The Student Room Group

Which a-levels should I pick for Law?

My sixth form is a regular state school but I am aiming to get in some prestigous unis. Problem is I don't want to stay in the UK and work there for the rest of my life, I'd prefer the US. I haven't looked at oppurtunities for uni abroad but I wouldn't mind I just don't see a future in the UK. Which a-levels should I take for law if I plan to apply to oxbridge and other russel groups and which unis would be best.
I've seen people get into Cambridge law studying only stem subjects. Don't worry too much just study what you like and most probably what you will do well in. If you wish to take an essay based subject English literature is great as it involves reading and closely analysing large bodies of text. You have to be critical and you'll get a feel for tone of language etc which is a nice skill to have under your belt. I studied English, geography, biology and chemistry and honestly I loved the mix. Lawyers should be well rounded people. Hope it all goes well
Reply 2
Original post by twixster
My sixth form is a regular state school but I am aiming to get in some prestigous unis. Problem is I don't want to stay in the UK and work there for the rest of my life, I'd prefer the US. I haven't looked at oppurtunities for uni abroad but I wouldn't mind I just don't see a future in the UK. Which a-levels should I take for law if I plan to apply to oxbridge and other russel groups and which unis would be best.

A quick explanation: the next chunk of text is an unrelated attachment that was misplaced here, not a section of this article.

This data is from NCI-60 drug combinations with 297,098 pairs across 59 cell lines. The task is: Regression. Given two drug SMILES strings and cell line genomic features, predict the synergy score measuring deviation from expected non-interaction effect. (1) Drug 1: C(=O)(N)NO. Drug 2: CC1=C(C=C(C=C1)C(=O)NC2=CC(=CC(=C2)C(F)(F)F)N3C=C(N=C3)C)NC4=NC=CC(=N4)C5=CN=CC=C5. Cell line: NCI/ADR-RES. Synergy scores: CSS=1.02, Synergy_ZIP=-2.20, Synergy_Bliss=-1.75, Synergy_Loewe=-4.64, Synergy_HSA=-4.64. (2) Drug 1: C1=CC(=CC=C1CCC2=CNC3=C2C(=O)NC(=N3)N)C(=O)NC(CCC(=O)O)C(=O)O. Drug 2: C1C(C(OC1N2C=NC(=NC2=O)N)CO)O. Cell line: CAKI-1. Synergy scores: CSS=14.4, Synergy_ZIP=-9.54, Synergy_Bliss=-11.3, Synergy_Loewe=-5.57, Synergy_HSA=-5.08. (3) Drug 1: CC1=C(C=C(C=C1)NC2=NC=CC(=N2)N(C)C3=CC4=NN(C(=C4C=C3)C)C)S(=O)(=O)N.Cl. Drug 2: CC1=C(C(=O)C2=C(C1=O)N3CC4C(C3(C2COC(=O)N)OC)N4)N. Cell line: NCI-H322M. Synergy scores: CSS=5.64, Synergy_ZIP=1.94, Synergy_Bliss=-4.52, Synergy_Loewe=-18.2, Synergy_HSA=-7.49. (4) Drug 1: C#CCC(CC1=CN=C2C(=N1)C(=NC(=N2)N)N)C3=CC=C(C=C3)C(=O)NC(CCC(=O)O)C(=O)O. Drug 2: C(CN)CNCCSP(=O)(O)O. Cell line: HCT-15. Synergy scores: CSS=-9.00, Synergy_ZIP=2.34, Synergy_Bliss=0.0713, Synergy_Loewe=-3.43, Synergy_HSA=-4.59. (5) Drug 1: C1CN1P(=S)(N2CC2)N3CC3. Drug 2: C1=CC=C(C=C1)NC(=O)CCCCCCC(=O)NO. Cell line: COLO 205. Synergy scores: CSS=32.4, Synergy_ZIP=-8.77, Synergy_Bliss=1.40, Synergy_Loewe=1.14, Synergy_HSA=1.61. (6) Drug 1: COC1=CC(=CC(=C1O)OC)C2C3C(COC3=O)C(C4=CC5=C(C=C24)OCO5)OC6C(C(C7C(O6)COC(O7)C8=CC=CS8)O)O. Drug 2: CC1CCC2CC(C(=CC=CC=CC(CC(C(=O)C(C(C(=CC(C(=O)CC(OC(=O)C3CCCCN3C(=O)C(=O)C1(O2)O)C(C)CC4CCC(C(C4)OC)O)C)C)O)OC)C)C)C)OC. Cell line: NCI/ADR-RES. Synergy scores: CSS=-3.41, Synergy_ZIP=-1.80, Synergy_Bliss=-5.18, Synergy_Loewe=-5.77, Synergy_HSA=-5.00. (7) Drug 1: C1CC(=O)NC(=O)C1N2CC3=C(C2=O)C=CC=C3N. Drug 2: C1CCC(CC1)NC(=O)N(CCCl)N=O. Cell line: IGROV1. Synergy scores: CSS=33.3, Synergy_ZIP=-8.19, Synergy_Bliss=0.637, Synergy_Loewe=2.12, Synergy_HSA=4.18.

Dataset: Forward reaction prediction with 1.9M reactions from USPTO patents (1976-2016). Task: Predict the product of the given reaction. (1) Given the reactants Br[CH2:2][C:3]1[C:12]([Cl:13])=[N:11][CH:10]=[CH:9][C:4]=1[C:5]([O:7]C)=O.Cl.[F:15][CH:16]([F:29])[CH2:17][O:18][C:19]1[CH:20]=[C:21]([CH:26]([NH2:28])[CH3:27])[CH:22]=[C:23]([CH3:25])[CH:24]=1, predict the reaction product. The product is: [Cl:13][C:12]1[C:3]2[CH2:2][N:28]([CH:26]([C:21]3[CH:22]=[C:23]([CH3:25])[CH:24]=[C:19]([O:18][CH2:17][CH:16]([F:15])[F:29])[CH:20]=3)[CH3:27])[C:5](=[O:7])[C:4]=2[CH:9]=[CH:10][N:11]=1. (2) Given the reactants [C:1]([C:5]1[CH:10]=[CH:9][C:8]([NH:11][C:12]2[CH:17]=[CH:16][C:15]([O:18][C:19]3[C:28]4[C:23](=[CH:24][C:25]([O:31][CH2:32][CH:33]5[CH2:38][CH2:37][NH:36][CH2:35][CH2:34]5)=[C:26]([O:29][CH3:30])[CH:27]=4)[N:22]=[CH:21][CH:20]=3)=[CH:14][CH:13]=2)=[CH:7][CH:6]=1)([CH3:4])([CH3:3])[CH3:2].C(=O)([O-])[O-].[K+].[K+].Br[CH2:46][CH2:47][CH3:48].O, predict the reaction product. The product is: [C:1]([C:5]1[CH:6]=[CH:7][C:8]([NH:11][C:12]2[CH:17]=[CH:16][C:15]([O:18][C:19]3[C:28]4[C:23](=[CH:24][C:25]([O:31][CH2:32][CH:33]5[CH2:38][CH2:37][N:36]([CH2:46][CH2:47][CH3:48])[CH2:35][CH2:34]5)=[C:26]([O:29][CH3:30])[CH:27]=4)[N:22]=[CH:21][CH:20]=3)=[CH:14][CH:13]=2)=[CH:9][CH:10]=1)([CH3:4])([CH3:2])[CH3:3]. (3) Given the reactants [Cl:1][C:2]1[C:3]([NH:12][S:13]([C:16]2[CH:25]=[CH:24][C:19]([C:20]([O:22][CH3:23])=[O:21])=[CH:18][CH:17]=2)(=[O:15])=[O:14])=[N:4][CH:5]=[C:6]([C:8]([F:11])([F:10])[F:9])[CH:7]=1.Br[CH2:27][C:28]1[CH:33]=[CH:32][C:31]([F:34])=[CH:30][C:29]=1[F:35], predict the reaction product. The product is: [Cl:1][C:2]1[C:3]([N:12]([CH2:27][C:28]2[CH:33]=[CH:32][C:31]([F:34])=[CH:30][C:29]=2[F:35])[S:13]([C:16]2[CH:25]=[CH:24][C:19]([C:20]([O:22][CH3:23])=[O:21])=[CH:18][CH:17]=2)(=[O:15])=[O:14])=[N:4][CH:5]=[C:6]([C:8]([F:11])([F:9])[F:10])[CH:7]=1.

I would definitely recommend trying to study at least two essay-based subjects if you plan to study law, as this will give you more to talk about in your Oxbridge interviews (if you get one) and it will help you develop the writing skills needed in a law degree. There are no formal entry requirements for A level subjects when it comes to law, but a lot of law students tend to end up taking either history or English (literature, language or literature and language). I'll be applying to law in September and personally, I didn't take any of these subjects, although I did start off taking English literature and language. My A levels are psychology, politics and philosophy, which are all good essay-based subjects. I would say in terms of understanding law, politics and philosophy have probably helped me the most, but psychology has been useful in certain topics to do with criminal law, and will continue to be next year when I start forensic psychology as one of my optional topics for the third paper. Take subjects you enjoy, but I wouldn't recommend taking more than one non-essay based subject, unless you are not 100% sure you want to study law.